Real Life Story
How This Same-Sex, Inter-Racial Couple Celebrates Their Love
For Monica and Nikki, taking ownership of their Mexican and Indian cultures was central to their love story.
In many ways, being out and proud can be considered a rebellious act to begin with – going against established conventions, against the tenets of polite and conservative society and one’s own “culture,” too. The most common portrayals of queer love in films, usually anchored in conservative settings, show how queerness is analogous to societal ostracism and can turn one into an outsider overnight.
When Nikki Barua, a 48-year-old from India, and Monica Marquez, a 49-year-old from Mexico, got together, they were both determined to not concede ground as far as their culture was concerned. Being queer didn’t have to mean isolation from their roots.
“Both of us are very proud of our heritage because we are a product of our culture and we live it fully, even the religious aspect of it,” said Barua. “When it comes to any culture, we believe it’s the responsibility of the people in that culture to evolve it; it’s the people who make their culture richer and better.”
The duo’s story started on a rather unconventional note. In June 2016, Marquez was involved in a business event where Barua was to be a keynote speaker. Even though it wasn’t love at first sight, they hit it off early when they started communicating about the event.
“It wasn’t until our friends saw us together that we officially started dating. They pointed out to us that we were clearly in love because we were clearly finishing each other’s sentences,” said Marquez. “We started dating in July 2016 and got engaged exactly a year later in late June 2017 and married in 2018.”
The engagement was as magical as it could get — the official proposal was formulated as a surprise for Marquez. When she stepped into their home, she found a mariachi band playing with confetti flying in the air. Their wedding went even a step further with Hindu rituals amped with Mexican fanfare. Was this a conscious decision to blend the two?
“Before we started talking about marriage, I took Monica to meet my parents and my extended family in Mumbai,” said Barua. ”They all loved her and it helped that she, wore a saree, could even sing Bollywood songs because she had been practising them and, according to my family, looked super Indian,” said Barua.
They initially wanted an intimate civil wedding ceremony but both their families were not too pleased about being robbed of a huge celebration. After all, the list of guests from the Indian and Mexican sides was endless – cousins, aunts and uncles, their children, and other assorted family members from all over. The celebrations had to be grand.
But it was a long, arduous road getting the families to truly accept and partake in these celebrations. Marquez hails from a family with conservative values. Barua’s family, too, was hesitant at first. Even a year before their wedding, the couple realised that their families were still getting comfortable around the idea of their daughters being queer, let alone having a gay wedding.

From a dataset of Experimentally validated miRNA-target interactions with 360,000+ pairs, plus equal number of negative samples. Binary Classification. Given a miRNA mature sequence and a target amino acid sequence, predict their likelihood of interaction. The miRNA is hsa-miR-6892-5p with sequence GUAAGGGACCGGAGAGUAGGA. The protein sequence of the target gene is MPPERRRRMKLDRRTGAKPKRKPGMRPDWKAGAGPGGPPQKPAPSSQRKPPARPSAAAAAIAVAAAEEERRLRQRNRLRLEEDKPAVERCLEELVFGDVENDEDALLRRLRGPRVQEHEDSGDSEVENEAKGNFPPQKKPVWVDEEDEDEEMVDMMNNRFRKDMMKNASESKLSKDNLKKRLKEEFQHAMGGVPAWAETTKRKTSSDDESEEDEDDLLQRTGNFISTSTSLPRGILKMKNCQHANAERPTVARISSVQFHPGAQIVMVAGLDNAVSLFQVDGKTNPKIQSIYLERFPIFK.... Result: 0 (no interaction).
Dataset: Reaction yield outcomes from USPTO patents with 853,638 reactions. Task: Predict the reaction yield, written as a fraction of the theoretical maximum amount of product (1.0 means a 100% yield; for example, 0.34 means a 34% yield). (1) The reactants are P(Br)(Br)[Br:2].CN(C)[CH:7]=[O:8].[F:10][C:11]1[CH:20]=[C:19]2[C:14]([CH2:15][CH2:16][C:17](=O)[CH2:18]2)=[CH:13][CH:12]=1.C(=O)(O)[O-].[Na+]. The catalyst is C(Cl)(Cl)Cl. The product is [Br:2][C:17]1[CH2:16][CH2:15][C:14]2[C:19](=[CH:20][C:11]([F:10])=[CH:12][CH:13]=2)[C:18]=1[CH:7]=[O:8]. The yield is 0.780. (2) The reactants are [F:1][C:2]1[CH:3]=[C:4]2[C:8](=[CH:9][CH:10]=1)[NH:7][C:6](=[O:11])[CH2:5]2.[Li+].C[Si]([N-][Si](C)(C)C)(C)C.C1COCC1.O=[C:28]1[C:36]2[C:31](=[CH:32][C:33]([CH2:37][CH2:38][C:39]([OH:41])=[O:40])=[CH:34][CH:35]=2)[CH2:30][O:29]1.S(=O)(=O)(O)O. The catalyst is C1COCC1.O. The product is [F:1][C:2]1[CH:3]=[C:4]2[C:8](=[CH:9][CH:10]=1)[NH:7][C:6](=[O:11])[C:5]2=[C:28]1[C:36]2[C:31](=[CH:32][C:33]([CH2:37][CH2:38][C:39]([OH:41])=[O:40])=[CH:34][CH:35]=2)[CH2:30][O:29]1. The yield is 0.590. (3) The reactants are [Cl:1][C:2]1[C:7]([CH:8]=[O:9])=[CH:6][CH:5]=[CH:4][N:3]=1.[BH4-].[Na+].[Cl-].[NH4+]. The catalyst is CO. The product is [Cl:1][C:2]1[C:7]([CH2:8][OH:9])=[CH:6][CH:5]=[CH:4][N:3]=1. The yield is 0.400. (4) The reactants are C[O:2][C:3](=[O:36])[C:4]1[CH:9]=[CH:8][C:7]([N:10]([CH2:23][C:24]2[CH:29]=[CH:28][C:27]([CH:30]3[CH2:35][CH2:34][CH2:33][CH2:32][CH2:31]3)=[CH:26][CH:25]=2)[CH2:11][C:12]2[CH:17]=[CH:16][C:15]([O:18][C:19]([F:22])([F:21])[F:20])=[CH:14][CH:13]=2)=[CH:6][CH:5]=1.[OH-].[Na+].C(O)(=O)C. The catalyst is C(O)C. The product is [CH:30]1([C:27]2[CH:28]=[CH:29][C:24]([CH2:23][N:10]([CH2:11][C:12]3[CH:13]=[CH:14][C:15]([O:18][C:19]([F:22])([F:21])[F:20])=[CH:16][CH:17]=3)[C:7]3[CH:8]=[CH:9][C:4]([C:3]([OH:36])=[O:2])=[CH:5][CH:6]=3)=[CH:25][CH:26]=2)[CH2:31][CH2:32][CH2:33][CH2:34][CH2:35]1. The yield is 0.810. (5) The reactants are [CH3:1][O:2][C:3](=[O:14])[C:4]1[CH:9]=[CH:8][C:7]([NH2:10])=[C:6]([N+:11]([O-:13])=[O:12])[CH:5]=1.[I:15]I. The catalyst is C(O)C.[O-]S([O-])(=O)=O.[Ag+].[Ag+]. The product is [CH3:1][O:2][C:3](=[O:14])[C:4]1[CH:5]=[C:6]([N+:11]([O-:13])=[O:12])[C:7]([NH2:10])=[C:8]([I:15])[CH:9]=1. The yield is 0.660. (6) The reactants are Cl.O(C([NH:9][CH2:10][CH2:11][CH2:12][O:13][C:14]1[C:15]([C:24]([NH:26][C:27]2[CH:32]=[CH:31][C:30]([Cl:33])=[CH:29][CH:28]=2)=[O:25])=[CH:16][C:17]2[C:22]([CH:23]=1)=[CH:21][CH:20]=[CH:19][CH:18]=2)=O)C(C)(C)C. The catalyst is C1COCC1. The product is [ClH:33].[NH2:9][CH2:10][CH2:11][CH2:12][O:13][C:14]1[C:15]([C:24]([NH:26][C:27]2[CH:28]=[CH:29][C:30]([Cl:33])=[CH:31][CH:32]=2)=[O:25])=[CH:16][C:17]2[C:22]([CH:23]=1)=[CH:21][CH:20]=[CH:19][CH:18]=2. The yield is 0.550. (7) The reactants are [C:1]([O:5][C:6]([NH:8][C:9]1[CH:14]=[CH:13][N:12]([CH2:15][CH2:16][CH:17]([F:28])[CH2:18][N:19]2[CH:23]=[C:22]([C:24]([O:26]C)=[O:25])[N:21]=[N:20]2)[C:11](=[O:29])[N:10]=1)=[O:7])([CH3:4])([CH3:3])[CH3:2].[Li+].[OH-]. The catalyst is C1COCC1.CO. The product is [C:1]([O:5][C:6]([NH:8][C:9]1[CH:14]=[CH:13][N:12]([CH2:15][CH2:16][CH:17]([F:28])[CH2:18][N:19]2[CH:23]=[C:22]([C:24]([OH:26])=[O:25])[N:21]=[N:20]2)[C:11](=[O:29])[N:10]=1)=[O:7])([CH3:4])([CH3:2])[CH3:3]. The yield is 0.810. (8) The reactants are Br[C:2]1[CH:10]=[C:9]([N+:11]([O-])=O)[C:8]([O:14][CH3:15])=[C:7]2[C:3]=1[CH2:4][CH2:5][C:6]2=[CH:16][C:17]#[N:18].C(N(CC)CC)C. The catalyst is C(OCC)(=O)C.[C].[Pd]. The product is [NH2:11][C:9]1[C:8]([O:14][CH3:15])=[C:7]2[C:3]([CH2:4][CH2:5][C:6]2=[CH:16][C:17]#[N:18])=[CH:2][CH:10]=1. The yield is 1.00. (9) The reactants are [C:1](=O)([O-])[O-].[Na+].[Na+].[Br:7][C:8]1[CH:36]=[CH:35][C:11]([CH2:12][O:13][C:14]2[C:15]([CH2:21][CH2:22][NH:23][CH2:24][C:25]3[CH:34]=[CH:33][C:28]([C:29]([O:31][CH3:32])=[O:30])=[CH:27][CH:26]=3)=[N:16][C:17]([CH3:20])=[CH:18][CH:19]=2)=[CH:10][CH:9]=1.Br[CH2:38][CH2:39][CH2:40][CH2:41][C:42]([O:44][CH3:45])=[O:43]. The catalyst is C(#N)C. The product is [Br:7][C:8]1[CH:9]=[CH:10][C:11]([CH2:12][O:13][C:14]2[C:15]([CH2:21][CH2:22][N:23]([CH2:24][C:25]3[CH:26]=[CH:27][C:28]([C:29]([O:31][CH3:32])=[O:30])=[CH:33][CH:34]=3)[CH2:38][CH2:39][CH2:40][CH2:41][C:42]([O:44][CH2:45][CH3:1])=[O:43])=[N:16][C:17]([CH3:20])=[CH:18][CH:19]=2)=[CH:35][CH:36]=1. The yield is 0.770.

“I came out to my parents in 2004 and they were never comfortable with my sexuality because my mother thought it goes against Indian culture and was sinful,” said Barua. “She thought she had failed as a parent, and my queerness was almost like a curse for her. I gave them grace and patience for years. But we all still stuck to it, and that slowly chipped away at the walls between us.”
The turning point was the meeting of the two families. They could finally see each other as humans and not as labels.
“My mother took her time to accept my sexuality and told me that she will talk to my dad because being the machismo man, he would probably say the wrong things,” said Marquez. “It took time but they were proud of me and accepted me. My mother was fearful of how the world would treat me because she had only seen the ugly side of it in Mexico.”
When Barua and Marquez decided to have a traditional wedding, it was primarily an ode to all these years of patience from their families that took their time to enter their queer, colourful worlds – but enter they did.
“Monica’s family had macho cowboys from West Texas who you’d think would not want to be associated with such a wedding but there they were in kurtas and pyjamas, dancing to bhangra,” said Barua. “It was a five-day wedding with Indian rituals and the Mexican counterpart for each of those rituals such as the Mexican version of graha pravesh (a Hindu ceremony performed on the occasion of an individual's first time entering their new home).”
Marquez’ nonagenarian grandmother, who had never stepped foot outside her hometown of Odesa in Texas, hopped onto an Amtrak to celebrate their wedding in Los Angeles. The food was a blend of all things Indian and Mexican.
Today, the interior of the couple’s home features ornate Indian architectural details with Mexican colours. On a daily basis, the food on the dinner table is an innovative blend of the two cultures – where enchiladas are cooked in the desi style and Indian curries are tossed with Mexican curries.
“Instead of looking at culture and tradition as outdated and things that need to be shed to move on, we did the opposite and said that our authentic self is actually rooted in our cultures,” said Barua. “We just have to bring our culture along and expand and create space for all of us. Why leave that circle because you’re afraid of not being accepted?”
Source: Arman Khan, VICE.
Did you like this story?